by itellya Profile | Research | Contact | Subscribe | Block this user
on 2018-09-04 22:43:13

Itellya is researching local history on the Mornington Peninsula and is willing to help family historians with information about the area between Somerville and Blairgowrie. He has extensive information about Henry Gomm of Somerville, Joseph Porta (Victoria's first bellows manufacturer) and Captain Adams of Rosebud.

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by itellya on 2018-09-04 23:37:34
by itellya on 2018-09-05 00:06:05

There was no respite for wicket keeper, Graham Basett after another blistering over from his brother. Bill Lawry said that George Skinner was the fastest white bowler he'd ever seen.

John Bassett and George Skinner comprised the most feared pair of opening bowlers in A grade during my inglorious two years under Max Glenn at Guildford and the next under Rex Beach at Maldon during the late mid 1960's. Keeper, Graeme Bassett must have had bruised hands stopping balls that the batsmen never saw. I found this article when I googled George Skinner, Muckleford. As graham Bassett started his footy at Winters Flat, he may have been the author of this article.

If you said the name George Skinner to those playing today
probably 95% would say George who! You can be assured that a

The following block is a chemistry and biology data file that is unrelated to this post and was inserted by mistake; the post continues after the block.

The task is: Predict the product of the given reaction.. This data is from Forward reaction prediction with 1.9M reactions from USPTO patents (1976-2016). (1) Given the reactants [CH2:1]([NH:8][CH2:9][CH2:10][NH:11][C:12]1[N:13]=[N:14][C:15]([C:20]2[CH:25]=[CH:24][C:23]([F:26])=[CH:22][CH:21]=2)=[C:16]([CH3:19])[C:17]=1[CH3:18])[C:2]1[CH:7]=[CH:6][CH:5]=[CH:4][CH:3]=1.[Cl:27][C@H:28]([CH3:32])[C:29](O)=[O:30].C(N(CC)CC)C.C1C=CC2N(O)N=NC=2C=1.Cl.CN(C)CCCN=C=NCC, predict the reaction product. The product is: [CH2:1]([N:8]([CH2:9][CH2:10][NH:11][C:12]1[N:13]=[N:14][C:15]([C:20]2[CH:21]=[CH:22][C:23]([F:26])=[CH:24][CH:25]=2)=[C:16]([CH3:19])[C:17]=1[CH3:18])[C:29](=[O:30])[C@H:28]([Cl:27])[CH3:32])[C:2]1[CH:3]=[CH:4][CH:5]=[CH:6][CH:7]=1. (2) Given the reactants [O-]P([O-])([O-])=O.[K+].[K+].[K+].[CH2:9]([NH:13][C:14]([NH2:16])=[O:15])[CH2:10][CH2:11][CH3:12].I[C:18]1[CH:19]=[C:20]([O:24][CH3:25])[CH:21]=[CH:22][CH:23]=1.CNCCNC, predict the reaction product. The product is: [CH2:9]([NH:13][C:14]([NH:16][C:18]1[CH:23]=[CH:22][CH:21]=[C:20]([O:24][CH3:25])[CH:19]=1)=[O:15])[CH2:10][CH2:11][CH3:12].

huge number of retired players are glad that they are not playing
against him. He, playing for Muckleford, was the fastest bowler
to play in the local competition. With a slinging type action he
swung the ball and had a vicious off cutter. Many batsmen carried
bruises for a long period of time. I am sure one Kyneton/Malmsbury
stalwart would agree with me. George was picked in country
Victoria sides and played against all touring countries. He played
a game against the Victorian State side. Bill Lawry was the opening
batsman. He stated that George was the fastest ‘white’ bowler
he had ever faced. When asked what was the greatest memory
he had playing against international sides he said, dismissing the
great Indian all rounder Kapel Dev. If asked, he added quietly if
the catch had not been taken it would have been a six.
I grew up with George tagging along with the Muckleford side
each week where we played junior and senior cricket together
with Winters Flat. I kept to a lot of bowlers around the State and
I can say that I stood back eight metres further than to any other
bowler when George was bowling. His fame started at Technical
School when we played a game at Echuca. He opened the bowling
claimed four wickets in the first over. The teacher who was
umpiring requested he not bowl any more so that there would be
a chance that some form of game could be played. He said this
kid will play test cricket .
George ensured Muckleford won several premierships. During
one game he delivered a ball which reared up and struck the
batsman in the middle of his forehead (no helmets then). It
stunned the batsman but did not cause any serious injury.
However the impression of the seam and stitching of the ball was
clearly indented on his forehead. Employment took him to Carisbrook,
where he performed as expected. He was invited to play
with Fitzroy where he did play some games and achieved a deal
of success. He did not continue as he could not comply with the
rule that he had to attend their practice. He was a very capable
batsman also. He still holds the record opening partnership at
Muckleford it being over two hundred runs.
What has this got to do with Mia Mia ? In a game played at their
ground he claimed a triple hat trick, clean bowling 5 batsmen in
succession. (Bridge Connection May 2015